SIMBAD references

2012AJ....144..116S - Astron. J., 144, 116 (2012/October-0)

Spectral classification of the brightest objects in the galactic star-forming region W40.

SHUPING R.Y., VACCA W.D., KASSIS M. and YU K.C.

Abstract (from CDS):

We present high signal-to-noise, moderate resolution (R ~ 2000) near-infrared spectra, as well as 10 µm imaging, for the brightest members of the central stellar cluster in the W40 H II region, obtained using the SpeX and MIRSI instruments at NASA's Infrared Telescope Facility. Using these observations combined with archival Spitzer Space Telescope data, we have determined the spectral classifications, extinction, distances, and spectral energy distributions (SEDs) for the brightest members of the cluster. Of the eight objects observed, we identify four main-sequence (MS) OB stars (one late-O, three early-B), two Herbig Ae/Be stars, and two low-mass young stellar objects (Class II). Strong He I absorption at 1.083 µm in the MS star spectra strongly suggests that at least some of these sources are in fact close binaries. Two out of the four MS stars also show significant infrared excesses typical of circumstellar disks. Extinctions and distances were determined for each MS star by fitting model stellar atmospheres to the SEDs. We estimate a distance to the cluster of between 455 and 535 pc, which agrees well with earlier (but far less precise) distance estimates. We conclude that the late-O star we identify is the dominant source of Lyman continuum luminosity needed to power the W40 H II region and is the likely source of the stellar wind that has blown a large (~4 pc) pinched-waist bubble observed in wide-field mid-IR images. We also suggest that 3.6 cm radio emission observed from some of the sources in the cluster is likely not due to emission from ultracompact H II regions, as suggested in other work, due to size constraints based on our derived distance to the cluster. Finally, we also present a discussion of the curious source IRS 3A, which has a very strong mid-IR excess (despite its B3 MS classification) and appears to be embedded in a dusty envelope roughly 2700 AU in size.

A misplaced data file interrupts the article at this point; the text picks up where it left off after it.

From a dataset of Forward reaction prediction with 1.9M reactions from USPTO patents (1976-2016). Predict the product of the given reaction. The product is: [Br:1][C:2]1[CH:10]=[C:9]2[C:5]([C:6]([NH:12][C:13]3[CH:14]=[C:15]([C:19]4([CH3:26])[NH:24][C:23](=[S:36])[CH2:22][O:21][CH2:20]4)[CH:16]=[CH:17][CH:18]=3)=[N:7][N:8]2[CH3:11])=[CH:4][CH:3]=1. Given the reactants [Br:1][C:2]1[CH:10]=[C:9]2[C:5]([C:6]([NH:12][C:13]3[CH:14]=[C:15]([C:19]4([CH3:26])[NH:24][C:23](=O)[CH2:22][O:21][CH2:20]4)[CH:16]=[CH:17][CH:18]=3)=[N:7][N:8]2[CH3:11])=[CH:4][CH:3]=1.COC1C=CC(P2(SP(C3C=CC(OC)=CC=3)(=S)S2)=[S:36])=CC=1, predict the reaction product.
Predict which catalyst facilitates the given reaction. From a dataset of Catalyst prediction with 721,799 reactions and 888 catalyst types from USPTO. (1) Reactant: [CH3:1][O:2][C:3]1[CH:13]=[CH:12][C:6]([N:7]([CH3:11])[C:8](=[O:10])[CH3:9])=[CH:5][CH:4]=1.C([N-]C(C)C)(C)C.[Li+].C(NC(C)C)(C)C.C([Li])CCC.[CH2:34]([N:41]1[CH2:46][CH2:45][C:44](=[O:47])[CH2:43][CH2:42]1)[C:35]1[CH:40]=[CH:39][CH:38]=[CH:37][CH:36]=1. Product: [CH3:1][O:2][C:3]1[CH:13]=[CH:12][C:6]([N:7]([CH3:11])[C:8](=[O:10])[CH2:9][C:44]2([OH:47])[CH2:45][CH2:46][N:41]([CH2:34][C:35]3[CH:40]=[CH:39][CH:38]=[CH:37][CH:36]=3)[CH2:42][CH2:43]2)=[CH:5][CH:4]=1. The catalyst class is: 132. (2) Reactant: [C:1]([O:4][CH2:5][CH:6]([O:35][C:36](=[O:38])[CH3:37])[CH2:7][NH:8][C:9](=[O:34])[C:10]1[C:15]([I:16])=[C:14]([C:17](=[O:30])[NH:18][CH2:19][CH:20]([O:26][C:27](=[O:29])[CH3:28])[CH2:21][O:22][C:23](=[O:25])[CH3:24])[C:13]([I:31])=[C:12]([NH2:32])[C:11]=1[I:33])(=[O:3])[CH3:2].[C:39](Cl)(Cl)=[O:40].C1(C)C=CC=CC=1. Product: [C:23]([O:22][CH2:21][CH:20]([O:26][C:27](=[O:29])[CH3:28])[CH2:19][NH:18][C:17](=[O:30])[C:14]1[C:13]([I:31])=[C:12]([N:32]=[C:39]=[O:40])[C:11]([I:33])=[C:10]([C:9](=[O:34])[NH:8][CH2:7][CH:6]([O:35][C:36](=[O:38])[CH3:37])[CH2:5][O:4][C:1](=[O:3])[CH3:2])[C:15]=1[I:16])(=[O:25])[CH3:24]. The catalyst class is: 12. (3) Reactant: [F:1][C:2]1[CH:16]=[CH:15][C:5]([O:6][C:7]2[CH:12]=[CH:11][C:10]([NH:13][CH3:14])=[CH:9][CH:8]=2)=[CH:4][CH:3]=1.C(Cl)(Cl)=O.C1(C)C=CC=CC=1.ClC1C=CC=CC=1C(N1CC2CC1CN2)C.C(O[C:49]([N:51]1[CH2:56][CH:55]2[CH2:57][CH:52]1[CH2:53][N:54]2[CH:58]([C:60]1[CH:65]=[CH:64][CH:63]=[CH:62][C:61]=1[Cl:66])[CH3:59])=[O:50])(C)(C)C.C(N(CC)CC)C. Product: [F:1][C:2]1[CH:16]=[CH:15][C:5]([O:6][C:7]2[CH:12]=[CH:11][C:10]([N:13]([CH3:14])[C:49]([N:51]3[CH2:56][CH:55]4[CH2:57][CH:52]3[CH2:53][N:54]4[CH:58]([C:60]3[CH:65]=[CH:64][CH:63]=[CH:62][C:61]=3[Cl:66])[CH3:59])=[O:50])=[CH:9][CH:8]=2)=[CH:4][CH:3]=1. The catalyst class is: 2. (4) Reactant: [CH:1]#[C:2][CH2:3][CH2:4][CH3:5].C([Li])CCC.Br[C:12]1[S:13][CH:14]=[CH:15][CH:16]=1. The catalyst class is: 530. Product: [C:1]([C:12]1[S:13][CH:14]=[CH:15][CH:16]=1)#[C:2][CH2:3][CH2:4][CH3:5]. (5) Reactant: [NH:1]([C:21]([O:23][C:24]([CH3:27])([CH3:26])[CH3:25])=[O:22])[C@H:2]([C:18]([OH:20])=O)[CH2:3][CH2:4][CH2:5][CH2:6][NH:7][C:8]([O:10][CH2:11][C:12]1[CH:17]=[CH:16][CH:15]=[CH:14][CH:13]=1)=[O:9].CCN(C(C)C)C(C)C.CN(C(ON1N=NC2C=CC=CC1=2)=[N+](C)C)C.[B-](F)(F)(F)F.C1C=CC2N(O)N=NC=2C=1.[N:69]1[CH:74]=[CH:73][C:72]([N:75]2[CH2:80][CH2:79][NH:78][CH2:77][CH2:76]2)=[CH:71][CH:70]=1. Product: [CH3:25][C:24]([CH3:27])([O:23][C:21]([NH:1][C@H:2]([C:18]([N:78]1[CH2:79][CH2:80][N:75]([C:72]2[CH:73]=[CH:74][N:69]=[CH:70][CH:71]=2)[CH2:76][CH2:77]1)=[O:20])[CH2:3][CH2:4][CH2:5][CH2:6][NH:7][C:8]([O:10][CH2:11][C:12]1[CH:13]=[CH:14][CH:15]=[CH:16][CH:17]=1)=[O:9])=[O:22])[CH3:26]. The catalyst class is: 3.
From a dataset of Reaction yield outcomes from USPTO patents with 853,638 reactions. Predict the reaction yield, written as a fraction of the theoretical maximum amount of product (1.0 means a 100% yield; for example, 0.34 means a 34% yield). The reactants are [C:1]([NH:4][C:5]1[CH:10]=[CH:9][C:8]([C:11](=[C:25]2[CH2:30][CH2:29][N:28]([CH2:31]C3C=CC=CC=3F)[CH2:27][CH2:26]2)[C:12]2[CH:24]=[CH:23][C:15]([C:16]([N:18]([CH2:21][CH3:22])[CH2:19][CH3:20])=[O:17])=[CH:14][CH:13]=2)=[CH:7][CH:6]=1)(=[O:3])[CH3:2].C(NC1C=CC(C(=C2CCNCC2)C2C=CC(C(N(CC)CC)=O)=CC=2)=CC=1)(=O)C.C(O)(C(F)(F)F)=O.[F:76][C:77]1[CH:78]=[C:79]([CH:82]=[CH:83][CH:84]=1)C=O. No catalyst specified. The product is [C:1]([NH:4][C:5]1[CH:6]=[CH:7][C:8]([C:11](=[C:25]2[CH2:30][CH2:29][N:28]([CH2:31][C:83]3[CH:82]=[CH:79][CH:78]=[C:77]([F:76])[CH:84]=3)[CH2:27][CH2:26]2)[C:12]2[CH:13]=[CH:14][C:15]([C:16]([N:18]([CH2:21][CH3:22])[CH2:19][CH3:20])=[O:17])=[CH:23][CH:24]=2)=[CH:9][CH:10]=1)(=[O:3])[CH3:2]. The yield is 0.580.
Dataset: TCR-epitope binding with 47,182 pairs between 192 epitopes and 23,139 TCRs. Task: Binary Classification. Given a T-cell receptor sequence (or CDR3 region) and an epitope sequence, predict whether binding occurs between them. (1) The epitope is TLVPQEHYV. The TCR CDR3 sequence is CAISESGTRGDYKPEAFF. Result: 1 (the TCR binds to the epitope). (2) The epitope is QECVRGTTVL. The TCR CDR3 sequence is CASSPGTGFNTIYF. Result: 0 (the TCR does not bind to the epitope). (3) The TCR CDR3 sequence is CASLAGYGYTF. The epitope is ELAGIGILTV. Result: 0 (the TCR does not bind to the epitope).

Abstract Copyright:

Journal keyword(s): circumstellar matter - infrared: stars - ISM: individual: W40 - stars: early-type - stars: pre-main sequence

Nomenclature: NAME W 40 IRS N (No. 5) added.

CDS comments: IRS 1E, 1F, 2D, 2E, 2F and the molecular cloud G28.74+3.52 are not in Simbad.

Simbad objects: 22

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2019.11.19-15:11:11

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